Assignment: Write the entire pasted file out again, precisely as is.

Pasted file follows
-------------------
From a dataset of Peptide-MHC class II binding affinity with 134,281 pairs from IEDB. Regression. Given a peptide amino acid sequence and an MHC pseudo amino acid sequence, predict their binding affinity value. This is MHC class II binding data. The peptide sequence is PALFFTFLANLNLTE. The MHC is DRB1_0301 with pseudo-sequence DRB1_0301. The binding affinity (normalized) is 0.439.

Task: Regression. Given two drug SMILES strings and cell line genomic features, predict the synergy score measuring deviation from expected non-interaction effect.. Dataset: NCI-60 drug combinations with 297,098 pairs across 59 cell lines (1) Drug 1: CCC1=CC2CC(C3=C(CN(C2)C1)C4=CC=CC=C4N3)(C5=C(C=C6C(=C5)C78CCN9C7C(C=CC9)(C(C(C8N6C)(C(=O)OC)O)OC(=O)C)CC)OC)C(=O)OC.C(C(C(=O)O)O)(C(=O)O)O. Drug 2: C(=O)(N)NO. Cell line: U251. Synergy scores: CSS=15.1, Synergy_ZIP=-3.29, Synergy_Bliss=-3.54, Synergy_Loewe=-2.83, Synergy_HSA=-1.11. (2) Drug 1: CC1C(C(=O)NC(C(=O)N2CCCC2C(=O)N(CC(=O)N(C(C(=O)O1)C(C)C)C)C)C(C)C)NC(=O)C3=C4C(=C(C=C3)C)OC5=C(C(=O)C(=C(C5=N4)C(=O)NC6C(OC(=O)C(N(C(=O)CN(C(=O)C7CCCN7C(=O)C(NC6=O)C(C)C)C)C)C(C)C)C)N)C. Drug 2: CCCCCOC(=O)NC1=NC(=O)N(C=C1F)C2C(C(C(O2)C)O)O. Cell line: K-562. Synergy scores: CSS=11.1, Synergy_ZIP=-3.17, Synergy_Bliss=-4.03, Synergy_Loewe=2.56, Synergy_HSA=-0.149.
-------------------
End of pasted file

From a dataset of Peptide-MHC class II binding affinity with 134,281 pairs from IEDB. Regression. Given a peptide amino acid sequence and an MHC pseudo amino acid sequence, predict their binding affinity value. This is MHC class II binding data. The peptide sequence is PALFFTFLANLNLTE. The MHC is DRB1_0301 with pseudo-sequence DRB1_0301. The binding affinity (normalized) is 0.439.

Task: Regression. Given two drug SMILES strings and cell line genomic features, predict the synergy score measuring deviation from expected non-interaction effect.. Dataset: NCI-60 drug combinations with 297,098 pairs across 59 cell lines (1) Drug 1: CCC1=CC2CC(C3=C(CN(C2)C1)C4=CC=CC=C4N3)(C5=C(C=C6C(=C5)C78CCN9C7C(C=CC9)(C(C(C8N6C)(C(=O)OC)O)OC(=O)C)CC)OC)C(=O)OC.C(C(C(=O)O)O)(C(=O)O)O. Drug 2: C(=O)(N)NO. Cell line: U251. Synergy scores: CSS=15.1, Synergy_ZIP=-3.29, Synergy_Bliss=-3.54, Synergy_Loewe=-2.83, Synergy_HSA=-1.11. (2) Drug 1: CC1C(C(=O)NC(C(=O)N2CCCC2C(=O)N(CC(=O)N(C(C(=O)O1)C(C)C)C)C)C(C)C)NC(=O)C3=C4C(=C(C=C3)C)OC5=C(C(=O)C(=C(C5=N4)C(=O)NC6C(OC(=O)C(N(C(=O)CN(C(=O)C7CCCN7C(=O)C(NC6=O)C(C)C)C)C)C(C)C)C)N)C. Drug 2: CCCCCOC(=O)NC1=NC(=O)N(C=C1F)C2C(C(C(O2)C)O)O. Cell line: K-562. Synergy scores: CSS=11.1, Synergy_ZIP=-3.17, Synergy_Bliss=-4.03, Synergy_Loewe=2.56, Synergy_HSA=-0.149.